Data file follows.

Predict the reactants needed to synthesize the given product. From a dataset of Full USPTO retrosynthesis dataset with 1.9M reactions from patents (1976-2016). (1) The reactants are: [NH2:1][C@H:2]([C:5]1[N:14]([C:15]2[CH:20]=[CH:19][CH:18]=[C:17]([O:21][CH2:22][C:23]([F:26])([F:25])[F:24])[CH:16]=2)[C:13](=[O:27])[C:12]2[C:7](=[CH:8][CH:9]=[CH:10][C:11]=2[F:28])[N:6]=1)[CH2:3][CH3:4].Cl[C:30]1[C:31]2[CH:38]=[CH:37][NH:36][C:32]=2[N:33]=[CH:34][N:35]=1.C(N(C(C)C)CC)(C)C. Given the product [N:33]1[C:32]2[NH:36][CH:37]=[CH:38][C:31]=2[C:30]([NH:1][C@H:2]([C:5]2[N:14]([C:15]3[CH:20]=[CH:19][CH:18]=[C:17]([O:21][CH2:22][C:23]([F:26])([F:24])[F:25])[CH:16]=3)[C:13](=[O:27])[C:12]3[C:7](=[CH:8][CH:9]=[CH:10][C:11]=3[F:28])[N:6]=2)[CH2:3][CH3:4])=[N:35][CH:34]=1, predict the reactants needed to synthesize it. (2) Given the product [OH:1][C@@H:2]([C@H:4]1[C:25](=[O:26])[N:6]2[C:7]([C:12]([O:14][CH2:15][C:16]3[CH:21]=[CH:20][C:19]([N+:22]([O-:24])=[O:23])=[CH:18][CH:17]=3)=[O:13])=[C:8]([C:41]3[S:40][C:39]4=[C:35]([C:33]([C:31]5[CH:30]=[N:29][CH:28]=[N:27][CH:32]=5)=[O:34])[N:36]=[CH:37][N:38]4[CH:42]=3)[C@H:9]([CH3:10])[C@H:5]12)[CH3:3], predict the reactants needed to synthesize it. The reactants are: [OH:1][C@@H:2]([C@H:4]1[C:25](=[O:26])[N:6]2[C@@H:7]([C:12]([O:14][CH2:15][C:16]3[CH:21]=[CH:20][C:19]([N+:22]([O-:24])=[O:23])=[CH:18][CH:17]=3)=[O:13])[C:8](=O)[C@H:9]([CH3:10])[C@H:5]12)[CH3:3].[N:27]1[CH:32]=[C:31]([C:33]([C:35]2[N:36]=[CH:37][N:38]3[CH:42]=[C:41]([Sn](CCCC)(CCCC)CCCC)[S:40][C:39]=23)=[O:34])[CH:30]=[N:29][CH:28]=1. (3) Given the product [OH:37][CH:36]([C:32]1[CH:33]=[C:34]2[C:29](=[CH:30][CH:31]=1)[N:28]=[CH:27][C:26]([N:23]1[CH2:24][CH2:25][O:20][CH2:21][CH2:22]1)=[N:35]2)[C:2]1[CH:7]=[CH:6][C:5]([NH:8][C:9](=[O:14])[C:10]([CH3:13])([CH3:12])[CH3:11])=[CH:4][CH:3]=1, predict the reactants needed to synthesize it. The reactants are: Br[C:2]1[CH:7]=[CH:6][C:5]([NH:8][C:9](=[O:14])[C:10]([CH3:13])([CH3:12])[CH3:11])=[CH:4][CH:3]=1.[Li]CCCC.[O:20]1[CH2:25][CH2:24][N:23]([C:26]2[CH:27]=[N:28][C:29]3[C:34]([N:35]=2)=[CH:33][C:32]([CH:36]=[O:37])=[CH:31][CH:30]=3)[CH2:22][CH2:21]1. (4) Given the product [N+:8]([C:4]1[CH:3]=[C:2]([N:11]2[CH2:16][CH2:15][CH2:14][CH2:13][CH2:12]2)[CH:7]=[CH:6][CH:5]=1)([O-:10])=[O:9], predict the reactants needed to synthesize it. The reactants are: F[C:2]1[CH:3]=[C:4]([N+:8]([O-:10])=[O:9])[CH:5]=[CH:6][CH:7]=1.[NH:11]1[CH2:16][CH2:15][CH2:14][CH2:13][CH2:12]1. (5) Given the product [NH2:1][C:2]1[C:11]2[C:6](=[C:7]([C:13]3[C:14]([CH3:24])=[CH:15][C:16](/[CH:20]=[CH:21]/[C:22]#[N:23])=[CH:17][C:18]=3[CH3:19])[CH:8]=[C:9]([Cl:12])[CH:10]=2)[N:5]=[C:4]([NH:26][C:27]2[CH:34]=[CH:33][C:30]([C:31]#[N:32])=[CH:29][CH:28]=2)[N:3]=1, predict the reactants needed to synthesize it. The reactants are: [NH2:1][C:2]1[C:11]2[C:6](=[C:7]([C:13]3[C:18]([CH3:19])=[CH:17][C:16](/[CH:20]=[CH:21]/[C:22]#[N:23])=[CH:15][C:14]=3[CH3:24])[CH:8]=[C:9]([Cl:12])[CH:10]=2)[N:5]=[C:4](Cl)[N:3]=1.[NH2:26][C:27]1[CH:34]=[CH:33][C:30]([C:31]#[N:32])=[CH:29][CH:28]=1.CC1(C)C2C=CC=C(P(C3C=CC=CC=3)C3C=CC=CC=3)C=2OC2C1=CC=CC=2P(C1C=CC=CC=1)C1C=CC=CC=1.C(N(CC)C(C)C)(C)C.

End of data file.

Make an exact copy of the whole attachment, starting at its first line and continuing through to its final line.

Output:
Predict the reactants needed to synthesize the given product. From a dataset of Full USPTO retrosynthesis dataset with 1.9M reactions from patents (1976-2016). (1) The reactants are: [NH2:1][C@H:2]([C:5]1[N:14]([C:15]2[CH:20]=[CH:19][CH:18]=[C:17]([O:21][CH2:22][C:23]([F:26])([F:25])[F:24])[CH:16]=2)[C:13](=[O:27])[C:12]2[C:7](=[CH:8][CH:9]=[CH:10][C:11]=2[F:28])[N:6]=1)[CH2:3][CH3:4].Cl[C:30]1[C:31]2[CH:38]=[CH:37][NH:36][C:32]=2[N:33]=[CH:34][N:35]=1.C(N(C(C)C)CC)(C)C. Given the product [N:33]1[C:32]2[NH:36][CH:37]=[CH:38][C:31]=2[C:30]([NH:1][C@H:2]([C:5]2[N:14]([C:15]3[CH:20]=[CH:19][CH:18]=[C:17]([O:21][CH2:22][C:23]([F:26])([F:24])[F:25])[CH:16]=3)[C:13](=[O:27])[C:12]3[C:7](=[CH:8][CH:9]=[CH:10][C:11]=3[F:28])[N:6]=2)[CH2:3][CH3:4])=[N:35][CH:34]=1, predict the reactants needed to synthesize it. (2) Given the product [OH:1][C@@H:2]([C@H:4]1[C:25](=[O:26])[N:6]2[C:7]([C:12]([O:14][CH2:15][C:16]3[CH:21]=[CH:20][C:19]([N+:22]([O-:24])=[O:23])=[CH:18][CH:17]=3)=[O:13])=[C:8]([C:41]3[S:40][C:39]4=[C:35]([C:33]([C:31]5[CH:30]=[N:29][CH:28]=[N:27][CH:32]=5)=[O:34])[N:36]=[CH:37][N:38]4[CH:42]=3)[C@H:9]([CH3:10])[C@H:5]12)[CH3:3], predict the reactants needed to synthesize it. The reactants are: [OH:1][C@@H:2]([C@H:4]1[C:25](=[O:26])[N:6]2[C@@H:7]([C:12]([O:14][CH2:15][C:16]3[CH:21]=[CH:20][C:19]([N+:22]([O-:24])=[O:23])=[CH:18][CH:17]=3)=[O:13])[C:8](=O)[C@H:9]([CH3:10])[C@H:5]12)[CH3:3].[N:27]1[CH:32]=[C:31]([C:33]([C:35]2[N:36]=[CH:37][N:38]3[CH:42]=[C:41]([Sn](CCCC)(CCCC)CCCC)[S:40][C:39]=23)=[O:34])[CH:30]=[N:29][CH:28]=1. (3) Given the product [OH:37][CH:36]([C:32]1[CH:33]=[C:34]2[C:29](=[CH:30][CH:31]=1)[N:28]=[CH:27][C:26]([N:23]1[CH2:24][CH2:25][O:20][CH2:21][CH2:22]1)=[N:35]2)[C:2]1[CH:7]=[CH:6][C:5]([NH:8][C:9](=[O:14])[C:10]([CH3:13])([CH3:12])[CH3:11])=[CH:4][CH:3]=1, predict the reactants needed to synthesize it. The reactants are: Br[C:2]1[CH:7]=[CH:6][C:5]([NH:8][C:9](=[O:14])[C:10]([CH3:13])([CH3:12])[CH3:11])=[CH:4][CH:3]=1.[Li]CCCC.[O:20]1[CH2:25][CH2:24][N:23]([C:26]2[CH:27]=[N:28][C:29]3[C:34]([N:35]=2)=[CH:33][C:32]([CH:36]=[O:37])=[CH:31][CH:30]=3)[CH2:22][CH2:21]1. (4) Given the product [N+:8]([C:4]1[CH:3]=[C:2]([N:11]2[CH2:16][CH2:15][CH2:14][CH2:13][CH2:12]2)[CH:7]=[CH:6][CH:5]=1)([O-:10])=[O:9], predict the reactants needed to synthesize it. The reactants are: F[C:2]1[CH:3]=[C:4]([N+:8]([O-:10])=[O:9])[CH:5]=[CH:6][CH:7]=1.[NH:11]1[CH2:16][CH2:15][CH2:14][CH2:13][CH2:12]1. (5) Given the product [NH2:1][C:2]1[C:11]2[C:6](=[C:7]([C:13]3[C:14]([CH3:24])=[CH:15][C:16](/[CH:20]=[CH:21]/[C:22]#[N:23])=[CH:17][C:18]=3[CH3:19])[CH:8]=[C:9]([Cl:12])[CH:10]=2)[N:5]=[C:4]([NH:26][C:27]2[CH:34]=[CH:33][C:30]([C:31]#[N:32])=[CH:29][CH:28]=2)[N:3]=1, predict the reactants needed to synthesize it. The reactants are: [NH2:1][C:2]1[C:11]2[C:6](=[C:7]([C:13]3[C:18]([CH3:19])=[CH:17][C:16](/[CH:20]=[CH:21]/[C:22]#[N:23])=[CH:15][C:14]=3[CH3:24])[CH:8]=[C:9]([Cl:12])[CH:10]=2)[N:5]=[C:4](Cl)[N:3]=1.[NH2:26][C:27]1[CH:34]=[CH:33][C:30]([C:31]#[N:32])=[CH:29][CH:28]=1.CC1(C)C2C=CC=C(P(C3C=CC=CC=3)C3C=CC=CC=3)C=2OC2C1=CC=CC=2P(C1C=CC=CC=1)C1C=CC=CC=1.C(N(CC)C(C)C)(C)C.